Participatory setup shared with govt, politicians: Noor

KABUL (Tolo News): An Afghan politician who has met with the US special envoy Zalmay Khalilzad in Kabul this week said that a plan for a participatory setup has been shared with the government and political leaders as part of efforts to move the peace talks with the Taliban forward, but he added that the plan is not final and that it requires more work.

Talking to TOLOnews, the CEO of Jamiat-e-Islami, Ata Mohammad Noor, said the plan is focusing on three options. “There is a plan. This plan encompasses the abstracts and views of politicians, civil society activists, women, the Afghan government and from various parties, even the Taliban,” Noor added. He said the protection of Afghans’ achievements of the last two decades have been considered in the plan, adding that the United States is in a hurry to implement it, but it requires more debate.

“They (US) say that they have less time, or they say that it should be implemented until the specific timeline so that they withdraw their troops. These are among the issues that have been discussed,” Noor said. Some MPs said who have met with Khalilzad said meanwhile said the United States has no concern about the implementation of the plan but the plan requires the incumbent president to step down.

“The Plan requires (President) Ghani to leave power. There are many reasons for this. The parliament wants him to leave, the world wants him to leave, the Taliban and the people want him to leave,” a lawmaker Ziauddin Aryayee Nizhad said. Noor hinted that President Ashraf Ghani wants to “sacrifice” for peace, but on condition that it is a durable and dignified peace. According to two former US officials who attended an online discussion on Afghanistan said the proposed plan for the withdrawal of American troops from Afghanistan does not seem to be based on conditions on the ground in the country.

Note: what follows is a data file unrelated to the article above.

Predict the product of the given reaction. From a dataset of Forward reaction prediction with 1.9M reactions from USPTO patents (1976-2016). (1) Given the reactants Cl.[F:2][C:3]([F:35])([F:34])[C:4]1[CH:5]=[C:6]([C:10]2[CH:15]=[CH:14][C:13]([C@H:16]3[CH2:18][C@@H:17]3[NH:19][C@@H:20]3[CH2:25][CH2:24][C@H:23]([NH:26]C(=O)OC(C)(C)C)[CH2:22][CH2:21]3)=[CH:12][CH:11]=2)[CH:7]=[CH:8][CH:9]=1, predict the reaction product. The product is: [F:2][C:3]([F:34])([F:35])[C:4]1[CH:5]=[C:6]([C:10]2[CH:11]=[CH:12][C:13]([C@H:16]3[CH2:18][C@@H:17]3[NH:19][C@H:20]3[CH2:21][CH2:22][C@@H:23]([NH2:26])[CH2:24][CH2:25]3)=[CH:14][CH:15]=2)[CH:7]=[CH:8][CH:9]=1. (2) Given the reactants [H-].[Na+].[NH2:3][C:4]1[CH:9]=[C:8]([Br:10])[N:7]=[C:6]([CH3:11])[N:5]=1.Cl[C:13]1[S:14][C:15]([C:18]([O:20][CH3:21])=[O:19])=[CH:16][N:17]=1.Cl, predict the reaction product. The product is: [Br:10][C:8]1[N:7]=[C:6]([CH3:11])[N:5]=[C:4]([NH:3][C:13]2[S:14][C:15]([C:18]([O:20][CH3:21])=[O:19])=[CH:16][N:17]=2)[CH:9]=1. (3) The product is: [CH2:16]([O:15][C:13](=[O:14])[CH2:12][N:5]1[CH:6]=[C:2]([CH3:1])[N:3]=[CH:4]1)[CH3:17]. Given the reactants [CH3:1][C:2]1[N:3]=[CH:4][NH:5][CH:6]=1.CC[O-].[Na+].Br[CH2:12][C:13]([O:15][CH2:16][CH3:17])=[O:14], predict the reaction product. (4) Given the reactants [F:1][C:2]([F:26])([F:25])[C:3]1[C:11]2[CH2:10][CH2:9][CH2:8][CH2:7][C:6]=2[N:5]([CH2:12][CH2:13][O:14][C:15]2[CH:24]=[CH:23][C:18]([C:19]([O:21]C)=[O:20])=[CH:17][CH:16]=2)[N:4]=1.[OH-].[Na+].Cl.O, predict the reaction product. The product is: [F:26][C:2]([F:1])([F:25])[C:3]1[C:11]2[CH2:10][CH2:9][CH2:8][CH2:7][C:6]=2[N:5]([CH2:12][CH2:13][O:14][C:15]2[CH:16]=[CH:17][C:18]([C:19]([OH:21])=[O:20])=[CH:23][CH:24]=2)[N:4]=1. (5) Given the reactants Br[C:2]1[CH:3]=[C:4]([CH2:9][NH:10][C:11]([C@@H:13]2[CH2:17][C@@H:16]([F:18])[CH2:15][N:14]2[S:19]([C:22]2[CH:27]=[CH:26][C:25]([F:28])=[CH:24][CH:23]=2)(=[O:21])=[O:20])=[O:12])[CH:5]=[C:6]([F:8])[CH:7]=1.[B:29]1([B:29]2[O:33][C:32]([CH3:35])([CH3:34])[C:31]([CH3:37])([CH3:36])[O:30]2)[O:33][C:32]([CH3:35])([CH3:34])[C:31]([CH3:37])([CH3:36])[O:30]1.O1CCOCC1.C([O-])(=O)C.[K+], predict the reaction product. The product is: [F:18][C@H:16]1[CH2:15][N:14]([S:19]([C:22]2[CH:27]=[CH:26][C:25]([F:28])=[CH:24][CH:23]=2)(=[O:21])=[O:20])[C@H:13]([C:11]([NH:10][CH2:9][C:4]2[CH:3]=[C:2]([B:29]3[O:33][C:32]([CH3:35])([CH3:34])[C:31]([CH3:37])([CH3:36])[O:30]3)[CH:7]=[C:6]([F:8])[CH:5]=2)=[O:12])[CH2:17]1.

“For many of us, this is déjà vu all over again,” former US envoy James Cunningham said at an online vent hosted by the Center for a New American Security. “We have an American president faced with arbitrary deadline for full withdrawal of American troops from Afghanistan. Our allies and partners want us to stay. The proposed withdrawal is not based on conditions on the ground. There isn’t any serious political diplomatic strategy to prepare the ground for the withdrawal.” Lisa Curtis, a senior director for South and Central Asia on the National Security Council, suggested that the US should salvage the Doha agreement.

“It is in US interest to salvage the current US-Taliban agreement and one way to move forward is to bring greater attention and urgency to the part of the agreement that requires a comprehensive ceasefire and political roadmap,” she said. This comes as former vice president Mohammad Yunus Qanooni said a new roadmap for peace is taking shape with the support of the international community with a main focus on consensus within the country and in the region.

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The Frontier Post

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